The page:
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The Interpol, trials in absentia, extradition: the Cuban regime reveals its arsenal against alleged terrorists

It says that is has the tools in and outside Cuba to bring to justice alleged perpetrators of crimes defined by the Prosecutor's Office as imprescriptible.

State Security State Security Chief Investigator Lieutenant Colonel Francisco Estrada.
State Security State Security Chief Investigator Lieutenant Colonel Francisco Estrada. PL/Hacemos Cuba

On Tuesday Cuban authorities appeared in a "special broadcast" of the propaganda TV program Hacemos Cuba, where they unveiled the arsenal of laws against people and organizations on and off the island that the regime is investigating for alleged terrorist acts and whose names appear on a list  recently published in the Official State Gazette.

The Deputy Attorney General of the Republic, Marcos Caraballo, said that dangerous crimes carry sanctions in the Criminal Code of 10 to 30 years of incarceration, and even life imprisonment and the death penalty for the worst cases, according to a summary published by Prensa Latina.

Caraballo said that the Prosecutor's Office carries out "rigorous work so that the accused do not go unpunished."

According to the official, these are "imprescriptible crimes, and it is up to the Prosecutor's Office to oversee the investigation to establish rights and guarantees and obtain evidence for subsequent convictions."

With reference to the legal implications for people who are on this list and live outside of Cuba, he said that the regime's laws "are informed by international regulations."

"Cuba can ask other nations for extradition, and also provides for international criminal assistance, such as joint investigations, seizures of funds and the taking of statements for the carrying out of effective investigations outside national borders," he added.

He also said that in, this case, it is possible to resort to trials in absentia.

For his part, the head of State Security's investigative body, Lieutenant Colonel Francisco Estrada, said that several of the people designated on the list are subjects of International Police (Interpol) red notices.

According to Estrada, for the investigation of all the accused, both those who are abroad and for those who are in the country, the investigative bodies are backed by "objective evidentiary materials demonstrating their direct participation."

Thus far the alleged evidence comes from the testimony of purported suspects presented in the official media after confessions recorded by the Political Police.

The two authorities again repeatedly stressed their "incitement" of actions affecting the social order in Cuba through violent acts against public officials and the normal functioning of socioeconomic entities, as well as promoting armed aggression.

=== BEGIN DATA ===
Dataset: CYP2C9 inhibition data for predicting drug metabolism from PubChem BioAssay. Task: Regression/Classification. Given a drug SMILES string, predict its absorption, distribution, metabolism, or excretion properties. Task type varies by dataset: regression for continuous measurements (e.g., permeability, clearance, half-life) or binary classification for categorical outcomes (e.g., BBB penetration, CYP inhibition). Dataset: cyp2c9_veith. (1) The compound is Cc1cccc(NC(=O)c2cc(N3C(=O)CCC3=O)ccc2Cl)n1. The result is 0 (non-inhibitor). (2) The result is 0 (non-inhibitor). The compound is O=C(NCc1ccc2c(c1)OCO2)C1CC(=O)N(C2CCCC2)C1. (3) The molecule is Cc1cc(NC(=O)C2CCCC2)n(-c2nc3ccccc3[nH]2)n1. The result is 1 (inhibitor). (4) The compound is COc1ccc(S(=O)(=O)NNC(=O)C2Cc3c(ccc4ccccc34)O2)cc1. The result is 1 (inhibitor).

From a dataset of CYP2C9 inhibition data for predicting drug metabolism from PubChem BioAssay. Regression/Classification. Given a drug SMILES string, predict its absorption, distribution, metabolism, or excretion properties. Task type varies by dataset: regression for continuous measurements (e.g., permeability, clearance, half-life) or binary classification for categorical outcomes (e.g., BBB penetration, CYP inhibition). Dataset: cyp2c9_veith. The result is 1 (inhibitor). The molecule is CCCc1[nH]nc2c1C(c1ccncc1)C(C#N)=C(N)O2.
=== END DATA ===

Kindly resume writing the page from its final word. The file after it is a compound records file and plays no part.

In the words of both officials, the use of technologies to encourage the execution of terrorist acts, and even contact perpetrators, cannot be considered as freedom of expression.

Deputy Justice Minister Pilar Varona said that all provisions published in the Official Gazette are legally valid, and compliance with its contents is mandatory.

Opposition figures from on and off the island consulted by DIARIO DE CUBA stated that the publication of the list of Cuban organizations and citizens under investigation by the regime for alleged terrorist acts is an act of reprisal by Havana for its inclusion on the US's blacklist.

In the words of historian Manuel Cuesta Morúa, founder of the opposition group Arco Progresista, "it is curious and contradictory that Cuba has given refuge to members of ETA, from Spain, and Americans who killed police officers; that is, citizens who clearly committed crimes defined as acts of terrorism, while people only operating on digital platforms to express their opinions are included on this list."

"The purpose of this national list is symmetrical, bilateral action with the United States. The US Government has included Cuba on its list of state sponsors of terrorism, so the Cuban Government is playing tit for tat, placing Cuban citizens residing in that country on its list. This attempt at political retaliation is a dangerous one, as it is extraterritorial (it deems acts to be crimes that are not conceived as such in any country) and threatens citizens who, we are now learning, are being sought and, eventually, persecuted by the Cuban authorities," said Cuesta Morúa.

Last week the US State Department denied it was planning violent attacks in Cuba, a day after the regime accused Washington of trying to foment unrest before New Year's.

On social media, the Ministry of the Interior (MININT) warned Cubans about alleged "plans by the State Department and the intelligence community to ramp up subversive and violent attacks in Cuba in order to trigger a social outbreak before the end of 2023," a statement echoed by the Communist Party's propaganda machine.

A State Department official rejected this idea in remarks to Reuters: "Allegations that the United States is encouraging violent actions against the Cuban government are absurd."

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